The CAT4101 is a very easy chip to design with. Unlike most switching drivers (buck, boost, etc), the CAT4101 needs a low external parts count, no inductor, and requirements for trace length and placement of external components are much more lax. This also means that the cost to build them are also lower.

Two of the largest trade-off of not using a switching driver are efficiency and flexibility. This is not to say that the CAT4101 can not be efficient. Later in this instructable, power supply considerations will be looked at.

  • VIN - This pin supplies the CAT4101 with power for the internal regulators and other circuits. From the datasheet, the minimum and maximum voltages are 3.0V and 6V, respectively.
  • PWM/EN - This pin is used for dimming. If you aren't going to dim using PWM, this pin should be tied to the VIN pin. Alternatively, you can use a simple on/off switch for control. This pin uses a small amount of power. If you don't have other 5V or 3.3V circuits in your design, the datasheet provides a simple circuit for producing 5V - much better than an inefficient linear regulator. For PWM control, you need to know if your controller is a current source, sink, or push-pull. Only the current sink (like the TLC5940) needs special treatment: a 10K pullup resistor between VIN and PWM/EN, as well as an inverted PWM signal.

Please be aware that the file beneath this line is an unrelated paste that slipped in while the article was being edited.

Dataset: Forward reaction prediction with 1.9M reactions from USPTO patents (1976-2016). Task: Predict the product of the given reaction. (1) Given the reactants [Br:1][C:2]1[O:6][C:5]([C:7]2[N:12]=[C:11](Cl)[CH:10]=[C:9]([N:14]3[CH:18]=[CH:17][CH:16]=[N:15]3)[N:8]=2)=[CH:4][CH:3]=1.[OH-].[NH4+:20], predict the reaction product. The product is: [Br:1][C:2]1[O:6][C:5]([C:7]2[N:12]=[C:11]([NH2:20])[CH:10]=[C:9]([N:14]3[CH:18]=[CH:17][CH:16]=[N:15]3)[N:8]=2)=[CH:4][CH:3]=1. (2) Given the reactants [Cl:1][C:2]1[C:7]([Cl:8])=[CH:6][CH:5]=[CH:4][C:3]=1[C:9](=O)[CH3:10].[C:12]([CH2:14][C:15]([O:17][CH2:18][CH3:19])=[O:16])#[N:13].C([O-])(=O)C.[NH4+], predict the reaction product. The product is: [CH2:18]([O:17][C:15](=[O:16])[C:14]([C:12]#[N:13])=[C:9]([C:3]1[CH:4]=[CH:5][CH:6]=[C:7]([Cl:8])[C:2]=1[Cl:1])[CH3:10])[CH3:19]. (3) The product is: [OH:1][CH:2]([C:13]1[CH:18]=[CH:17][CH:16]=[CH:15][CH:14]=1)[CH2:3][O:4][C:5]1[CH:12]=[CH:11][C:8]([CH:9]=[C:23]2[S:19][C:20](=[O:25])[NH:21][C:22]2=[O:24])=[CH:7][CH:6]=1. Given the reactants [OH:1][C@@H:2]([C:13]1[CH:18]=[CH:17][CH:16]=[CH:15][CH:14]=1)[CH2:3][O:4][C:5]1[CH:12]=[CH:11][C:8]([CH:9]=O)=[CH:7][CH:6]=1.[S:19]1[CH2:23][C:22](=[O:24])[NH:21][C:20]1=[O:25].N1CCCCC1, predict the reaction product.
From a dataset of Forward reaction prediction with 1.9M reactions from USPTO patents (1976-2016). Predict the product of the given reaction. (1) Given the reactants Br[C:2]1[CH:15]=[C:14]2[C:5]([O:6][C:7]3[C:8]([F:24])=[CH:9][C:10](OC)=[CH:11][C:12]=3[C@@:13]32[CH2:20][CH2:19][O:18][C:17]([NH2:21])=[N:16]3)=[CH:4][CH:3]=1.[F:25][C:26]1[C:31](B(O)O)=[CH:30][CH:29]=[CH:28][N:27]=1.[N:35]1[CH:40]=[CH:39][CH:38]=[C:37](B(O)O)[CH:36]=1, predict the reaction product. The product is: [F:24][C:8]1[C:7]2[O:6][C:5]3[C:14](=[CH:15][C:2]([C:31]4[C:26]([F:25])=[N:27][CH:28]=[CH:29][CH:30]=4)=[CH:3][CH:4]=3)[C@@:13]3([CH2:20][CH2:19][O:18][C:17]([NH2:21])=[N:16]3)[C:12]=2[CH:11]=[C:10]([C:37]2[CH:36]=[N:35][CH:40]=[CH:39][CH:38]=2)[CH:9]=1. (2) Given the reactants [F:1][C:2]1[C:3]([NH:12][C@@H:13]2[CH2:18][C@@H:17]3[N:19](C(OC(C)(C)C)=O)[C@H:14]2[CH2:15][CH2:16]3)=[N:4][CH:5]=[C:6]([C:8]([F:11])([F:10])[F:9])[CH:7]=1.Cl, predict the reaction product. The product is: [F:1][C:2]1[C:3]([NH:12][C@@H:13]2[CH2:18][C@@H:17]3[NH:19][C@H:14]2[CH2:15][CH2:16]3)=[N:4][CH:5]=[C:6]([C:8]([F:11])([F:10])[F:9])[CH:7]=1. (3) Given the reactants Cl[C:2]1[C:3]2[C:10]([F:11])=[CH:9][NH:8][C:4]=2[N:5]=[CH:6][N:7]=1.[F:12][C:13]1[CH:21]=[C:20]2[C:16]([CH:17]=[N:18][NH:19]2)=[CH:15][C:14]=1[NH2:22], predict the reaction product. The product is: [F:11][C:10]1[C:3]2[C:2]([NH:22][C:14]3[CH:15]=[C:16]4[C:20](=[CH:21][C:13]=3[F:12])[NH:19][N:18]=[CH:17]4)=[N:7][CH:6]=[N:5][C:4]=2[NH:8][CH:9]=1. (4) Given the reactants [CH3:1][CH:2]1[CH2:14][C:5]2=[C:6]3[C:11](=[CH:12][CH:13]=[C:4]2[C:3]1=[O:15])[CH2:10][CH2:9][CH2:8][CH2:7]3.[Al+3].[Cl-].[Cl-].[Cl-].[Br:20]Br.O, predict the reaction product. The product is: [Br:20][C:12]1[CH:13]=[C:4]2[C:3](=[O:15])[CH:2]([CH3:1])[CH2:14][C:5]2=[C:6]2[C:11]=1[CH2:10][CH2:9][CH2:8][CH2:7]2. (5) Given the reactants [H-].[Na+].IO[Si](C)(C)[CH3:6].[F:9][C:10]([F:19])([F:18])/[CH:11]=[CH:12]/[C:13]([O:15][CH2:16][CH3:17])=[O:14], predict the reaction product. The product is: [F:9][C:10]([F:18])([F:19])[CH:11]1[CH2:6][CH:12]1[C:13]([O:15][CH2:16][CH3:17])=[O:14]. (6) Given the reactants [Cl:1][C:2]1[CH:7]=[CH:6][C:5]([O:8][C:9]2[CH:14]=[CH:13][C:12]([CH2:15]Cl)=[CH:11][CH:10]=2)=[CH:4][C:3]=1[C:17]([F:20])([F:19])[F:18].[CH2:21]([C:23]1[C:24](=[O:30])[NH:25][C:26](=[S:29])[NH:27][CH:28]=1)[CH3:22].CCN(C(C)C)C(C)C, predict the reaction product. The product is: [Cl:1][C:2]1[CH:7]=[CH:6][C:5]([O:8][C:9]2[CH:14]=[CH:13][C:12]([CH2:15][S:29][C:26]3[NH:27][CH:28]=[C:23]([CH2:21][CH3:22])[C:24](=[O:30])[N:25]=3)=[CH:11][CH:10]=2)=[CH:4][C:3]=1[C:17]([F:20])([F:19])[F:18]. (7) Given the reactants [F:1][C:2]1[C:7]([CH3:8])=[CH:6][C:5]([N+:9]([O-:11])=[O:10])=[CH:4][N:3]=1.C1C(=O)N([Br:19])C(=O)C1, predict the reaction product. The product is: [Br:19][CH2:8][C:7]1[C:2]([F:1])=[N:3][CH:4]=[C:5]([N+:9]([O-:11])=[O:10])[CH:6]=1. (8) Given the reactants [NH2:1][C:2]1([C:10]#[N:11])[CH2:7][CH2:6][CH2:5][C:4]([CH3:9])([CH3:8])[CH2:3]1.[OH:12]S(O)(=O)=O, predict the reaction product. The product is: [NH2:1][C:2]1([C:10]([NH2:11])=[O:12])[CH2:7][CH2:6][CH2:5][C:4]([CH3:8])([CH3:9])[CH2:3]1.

• RSET - This pin uses resistors tied to ground to set the maximum LED current. The following is from the datasheet, and lists resistor values for specific LED currents. Figure 11 on the datasheet shows a graph of RSET vs LED current as well.

LED Current [mA]---->RSET [Ohms]











In my design, I used a fixed 510 Ohm resistor in series with a 5K trimpot. The trimpot allows me to dial in a specific LED current from <100mA to just over 1A. The fixed resistor protects against accidentally setting zero ohms on the trimpot, and potentially destroying the CAT4101 and your LEDs. The preferred method is to set the maximum LED current you want (and that your LED can handle indefinitely), and then forget it! Dimming should then be done using PWM/EN.

  • LED - This pin sinks the LEDs current, as well as regulates it. The LEDs should be set up in series (more on this later), with each LEDs cathode (-) towards the LED pin. This is called low side control, as the control device is on the lower voltage side.
  • GND/TAB - This is pin connects to ground, as well as the CAT4101s tab.

Step 3: PCB